When I was a little kid, around 10 years old, I somehow learned that I could save up newspapers and sell them to make some money for toys (I believe I wanted a chemistry set). I vividly remember saving up that stack of papers until it got to be the required size (50 pounds, IIRC) and I also vividly remember how much effort it was to stack up that much paper and how long it took to get my dollar - or whatever it was. The process convinced me there wasn't enough money to be made saving up newspaper and I think I started mowing lawns.
Fast forward to the 1980s and the Greenies got an idea going that we should all recycle our garbage. It would be fantastic: all we had to do was separate our wastes into glass, newspaper and metal cans, stack them in different plastic bins, and they would be whisked away to willing buyers. Apparently not a thought was given to the waste that would be moved from the garbage can to the sewer system as folks cleaned out the cans and bottles rather than just putting them in the garbage. Cities would make money selling the recyclables, waste streams would get smaller, we would save energy, and, I don't know, maybe the polar bears would come give us all hugs. Or wouldn't eat us given half a chance.
As always, it didn't work out the way the environmentalists sold the idea.
When supplies exceed demand, prices decline. It's a law you can't change. In fact, the Law of Supply and Demand is as close to the character of physical law as you get in the social sciences. Many of the recyclables were just unusable and no market ever started for them. In Energy Efficiency and Technology magazine, editor Leland Teschler lays out some interesting facts in this editorial:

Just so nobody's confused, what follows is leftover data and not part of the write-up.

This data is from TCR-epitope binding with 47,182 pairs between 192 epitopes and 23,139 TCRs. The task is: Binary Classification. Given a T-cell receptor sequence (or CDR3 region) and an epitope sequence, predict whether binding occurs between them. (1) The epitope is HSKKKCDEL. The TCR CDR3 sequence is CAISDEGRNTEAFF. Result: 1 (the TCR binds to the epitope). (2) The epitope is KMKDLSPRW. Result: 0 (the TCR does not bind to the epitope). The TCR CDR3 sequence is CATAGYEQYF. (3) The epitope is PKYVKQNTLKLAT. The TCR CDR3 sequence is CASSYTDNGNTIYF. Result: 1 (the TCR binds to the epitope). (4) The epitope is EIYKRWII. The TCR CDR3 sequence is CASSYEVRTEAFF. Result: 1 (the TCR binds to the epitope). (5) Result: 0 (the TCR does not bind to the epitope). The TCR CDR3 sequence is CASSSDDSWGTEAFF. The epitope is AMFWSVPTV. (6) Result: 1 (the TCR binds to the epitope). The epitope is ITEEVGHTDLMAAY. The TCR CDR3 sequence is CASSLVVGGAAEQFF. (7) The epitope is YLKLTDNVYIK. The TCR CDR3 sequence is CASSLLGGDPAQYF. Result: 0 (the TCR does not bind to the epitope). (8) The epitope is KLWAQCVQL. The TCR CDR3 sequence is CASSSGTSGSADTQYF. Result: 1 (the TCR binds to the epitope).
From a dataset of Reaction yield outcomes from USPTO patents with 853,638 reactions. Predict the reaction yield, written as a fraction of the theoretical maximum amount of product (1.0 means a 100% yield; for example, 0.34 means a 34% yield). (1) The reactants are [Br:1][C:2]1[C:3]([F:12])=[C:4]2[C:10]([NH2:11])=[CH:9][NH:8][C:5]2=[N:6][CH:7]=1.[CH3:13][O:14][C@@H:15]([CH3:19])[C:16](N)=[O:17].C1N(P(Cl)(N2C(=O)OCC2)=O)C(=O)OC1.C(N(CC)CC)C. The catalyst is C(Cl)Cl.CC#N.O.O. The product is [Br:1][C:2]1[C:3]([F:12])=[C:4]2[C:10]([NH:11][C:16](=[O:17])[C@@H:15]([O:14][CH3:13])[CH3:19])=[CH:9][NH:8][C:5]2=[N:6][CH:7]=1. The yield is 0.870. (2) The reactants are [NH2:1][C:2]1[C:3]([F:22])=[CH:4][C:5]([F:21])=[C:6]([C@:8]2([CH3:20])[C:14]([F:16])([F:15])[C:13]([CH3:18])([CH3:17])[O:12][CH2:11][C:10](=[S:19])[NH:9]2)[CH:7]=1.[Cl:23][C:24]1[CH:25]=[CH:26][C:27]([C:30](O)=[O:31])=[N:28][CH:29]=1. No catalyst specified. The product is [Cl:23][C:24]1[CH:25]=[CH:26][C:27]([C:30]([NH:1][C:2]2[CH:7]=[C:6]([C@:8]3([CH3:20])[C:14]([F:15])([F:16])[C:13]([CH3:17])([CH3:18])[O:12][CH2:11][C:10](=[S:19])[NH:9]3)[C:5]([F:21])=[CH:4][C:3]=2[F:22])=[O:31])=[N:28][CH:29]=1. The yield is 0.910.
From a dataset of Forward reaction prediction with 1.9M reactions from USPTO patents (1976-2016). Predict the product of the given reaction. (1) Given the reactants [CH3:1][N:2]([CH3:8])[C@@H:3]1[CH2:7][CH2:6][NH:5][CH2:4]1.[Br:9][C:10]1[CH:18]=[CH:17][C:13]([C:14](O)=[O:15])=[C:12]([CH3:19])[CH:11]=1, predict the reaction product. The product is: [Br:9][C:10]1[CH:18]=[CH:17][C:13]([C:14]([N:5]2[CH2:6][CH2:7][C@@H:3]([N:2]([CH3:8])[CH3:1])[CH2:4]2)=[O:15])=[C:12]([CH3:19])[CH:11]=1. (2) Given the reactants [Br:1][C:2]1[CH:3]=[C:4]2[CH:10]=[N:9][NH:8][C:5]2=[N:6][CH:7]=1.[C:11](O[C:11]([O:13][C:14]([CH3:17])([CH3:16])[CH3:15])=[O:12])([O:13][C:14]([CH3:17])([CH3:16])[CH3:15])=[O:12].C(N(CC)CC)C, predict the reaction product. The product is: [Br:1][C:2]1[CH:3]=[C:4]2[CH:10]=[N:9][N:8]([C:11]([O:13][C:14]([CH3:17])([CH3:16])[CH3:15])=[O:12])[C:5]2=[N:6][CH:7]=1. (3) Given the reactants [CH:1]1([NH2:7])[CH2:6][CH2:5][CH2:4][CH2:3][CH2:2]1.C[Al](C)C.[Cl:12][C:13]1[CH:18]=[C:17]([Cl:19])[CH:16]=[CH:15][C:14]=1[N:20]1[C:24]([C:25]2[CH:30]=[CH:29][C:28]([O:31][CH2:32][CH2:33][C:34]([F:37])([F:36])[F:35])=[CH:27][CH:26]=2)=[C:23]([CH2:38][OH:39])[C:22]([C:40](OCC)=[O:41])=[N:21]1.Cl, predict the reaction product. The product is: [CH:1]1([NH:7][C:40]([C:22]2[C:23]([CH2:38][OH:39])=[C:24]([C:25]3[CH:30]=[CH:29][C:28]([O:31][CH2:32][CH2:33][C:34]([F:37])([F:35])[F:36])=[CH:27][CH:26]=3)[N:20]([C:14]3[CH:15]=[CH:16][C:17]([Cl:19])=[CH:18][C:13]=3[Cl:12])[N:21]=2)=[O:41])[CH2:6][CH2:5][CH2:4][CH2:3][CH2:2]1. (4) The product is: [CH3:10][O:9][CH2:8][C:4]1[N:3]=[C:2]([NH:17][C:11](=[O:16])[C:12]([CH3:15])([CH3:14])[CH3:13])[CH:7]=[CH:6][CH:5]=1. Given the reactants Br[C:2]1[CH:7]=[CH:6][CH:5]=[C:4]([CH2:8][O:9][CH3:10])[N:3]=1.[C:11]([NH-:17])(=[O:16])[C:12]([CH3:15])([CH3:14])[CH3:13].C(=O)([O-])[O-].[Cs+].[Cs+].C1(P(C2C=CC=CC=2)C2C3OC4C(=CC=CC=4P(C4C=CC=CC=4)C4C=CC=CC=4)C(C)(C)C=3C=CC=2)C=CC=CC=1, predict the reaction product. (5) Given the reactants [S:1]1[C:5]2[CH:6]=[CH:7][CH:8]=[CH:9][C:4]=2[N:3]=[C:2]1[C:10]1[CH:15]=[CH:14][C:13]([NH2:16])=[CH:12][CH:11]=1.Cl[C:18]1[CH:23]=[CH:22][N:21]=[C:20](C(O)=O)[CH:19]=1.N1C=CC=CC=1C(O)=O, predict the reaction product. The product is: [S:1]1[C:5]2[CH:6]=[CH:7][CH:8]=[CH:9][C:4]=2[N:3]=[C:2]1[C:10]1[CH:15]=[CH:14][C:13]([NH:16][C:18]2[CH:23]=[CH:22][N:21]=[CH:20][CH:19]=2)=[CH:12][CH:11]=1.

My friend Terry and I had each finished off a bottle of beer. I looked around for a recycling bin while Terry just pitched his bottle in the trash.(The article contains some important ideas beyond this one. It's a trade magazine for the people who are actually designing the high energy efficiency items we actually want, so it's worth reading. )
Was Terry indifferent to the environment? Nah. He works at one of the biggest breweries in the U.S. and knows first-hand what happens to recycled glass. “We can’t use recycled glass for making bottles. It’s just too brittle. So glass put in recycling bins generally ends up in landfills anyway,” he explains.